Everyone who thinks and writes about pop music with a critical ear — whether they produce 100-word blurbs or 3,000-word opuses, whether they write for established media brands or self-publish online, whether they’re paid in all the promo copies they can stand or receive some amount of actual cash — owes a debt to Robert Christgau.
Much as Pauline Kael did for film, Christgau champions and popularizes the practice of taking rock ‘n’ roll seriously. Not as in “this is high art that’s good for you”, but rather as in “there’s something going on here and this is how it hits me and what I think it means.” As music editor of the late, great Village Voice for nearly 30 years, he oversaw a cadre of regular writers and occasional contributors who ran with that ethos in any number of directions — witty, learned, irreverent, profane, sometimes all at once. Yet even with people like Ellen Willis, Greil Marcus, Lester Bangs and Greg Tate gracing the section over the years, Christgau was the one they called the Dean, as if he was overseeing some rarefied academic department. His pronouncements, be they his monthly letter-graded Consumer Guide album roundups or his annual state-of-things framing the Pazz and Jop Critics’ Poll results, give music fans a way to understand the music they’re hearing (or, perhaps, discover music they aren’t hearing), and writers (yes, like me) a sense of how writing about the B-52s or Eminem or Richard Thompson or King Sunny Ade or whomever else can be entertaining, revelatory and literary, all at once.
Christgau has carried on long since the Village Voice unceremoniously ash-canned him in 2005, writing for the Barnes and Noble Review and now at Noisey. The state of music criticism has changed dramatically in the meantime: more people are writing, many more original voices are popping up thanks to the internet, even as the notion of thoughtful criticism isn’t anywhere near as valued by media overlords as it once was (which, truth be told, wasn’t universally all that much, except at places like the Voice and other alternative newsweeklies, which placed a premium on the genre). Yet Christgau’s work retains its sense and sensibility apart from the facile likes-and-clicks hackwork that dominates much of today’s internet. He is still witty, learned, irreverent and sometimes even profane, all at once, after all these years.
His latest collection of longer observations and musings, Is it Still Good to Ya? Fifty Years of Rock Criticism 1967-2017, is a wonderful roundup of how he’s approached the music that has moved him over the years. It’s by no means a definitive summary of all the Important Pop Music since then; three acts not covered here are Jimi Hendrix, Talking Heads and Drake. Instead, it uncovers the ideas — and the beats — that have animated Christgau’s work, all while presenting the chops that distinguish him as a thinker and writer.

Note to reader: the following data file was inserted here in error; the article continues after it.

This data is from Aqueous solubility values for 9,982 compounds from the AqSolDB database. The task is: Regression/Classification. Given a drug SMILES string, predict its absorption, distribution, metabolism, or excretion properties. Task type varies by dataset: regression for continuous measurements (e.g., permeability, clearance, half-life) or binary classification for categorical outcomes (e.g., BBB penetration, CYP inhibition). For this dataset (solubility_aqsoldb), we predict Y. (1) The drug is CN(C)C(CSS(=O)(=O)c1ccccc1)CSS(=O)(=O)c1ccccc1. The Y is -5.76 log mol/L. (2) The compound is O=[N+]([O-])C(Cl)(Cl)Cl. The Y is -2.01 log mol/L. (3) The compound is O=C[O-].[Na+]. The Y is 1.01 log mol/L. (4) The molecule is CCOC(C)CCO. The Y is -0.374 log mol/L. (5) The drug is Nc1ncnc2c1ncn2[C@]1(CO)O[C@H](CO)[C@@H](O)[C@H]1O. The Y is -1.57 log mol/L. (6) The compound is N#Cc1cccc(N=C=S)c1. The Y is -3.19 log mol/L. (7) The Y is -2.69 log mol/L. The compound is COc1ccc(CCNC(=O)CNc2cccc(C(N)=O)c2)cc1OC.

Part of those chops is his broad knowledge of pop music, its offshoots and antecedents, for which we need look no further than the book’s title. The collection’s subtitle says rock criticism, but the title comes from a glorious 1978 R&B love ballad by Ashford & Simpson, a beloved and influential act I’ll bet most of the white people who’ve written about music at any point during these last 50 years, and many of the younger black ones, have never bothered to investigate. Why choose that song for a title, when there must have been other, better-known choices? He spells it out in his 2006 address to the EMP Pop Conference, included here as the prologue:
“For rock critics, in other words, pleasure is where meaning begins. A tune you hum in your head so your mind can hear it again, a beat that motorvates your body even when the main thing moving is your pulse, the slight flush that radiates from the mandible toward the ears at the right lick or turn of phrase, the virtual chuckle of amusement or amazement as that moment comes by yet again. Given our word rates, why else would we do the job?”
There’s a sense of his progression as a writer on display here. The earliest piece, “Rock Lyrics Are Poetry (Maybe)” (Cheetah, 1967), shows off the erudition with which his mind operates, but reads years later like a brainy young kid reaching to make a major statement, longer on vocabulary than gravitas. Thankfully, his writing got sharper, as the very next article demonstrates. “We Have to Deal With It” is his 1978 Village Voice travelogue on the punk scene in England, in which he is part reporter, part participant and part detached observer. By now his footing is surer, his conclusions better informed:
“Hippie romanticized youth’s potential for good and foundered on its gift for evil. Punk errs in the other direction, but the good is there too, however reluctantly acknowledged, and it may develop more naturally if not too much is expected of it. The thought of punk growing up is not an altogether happy one. But I hope it does grow up, because it’s going to get older regardless.”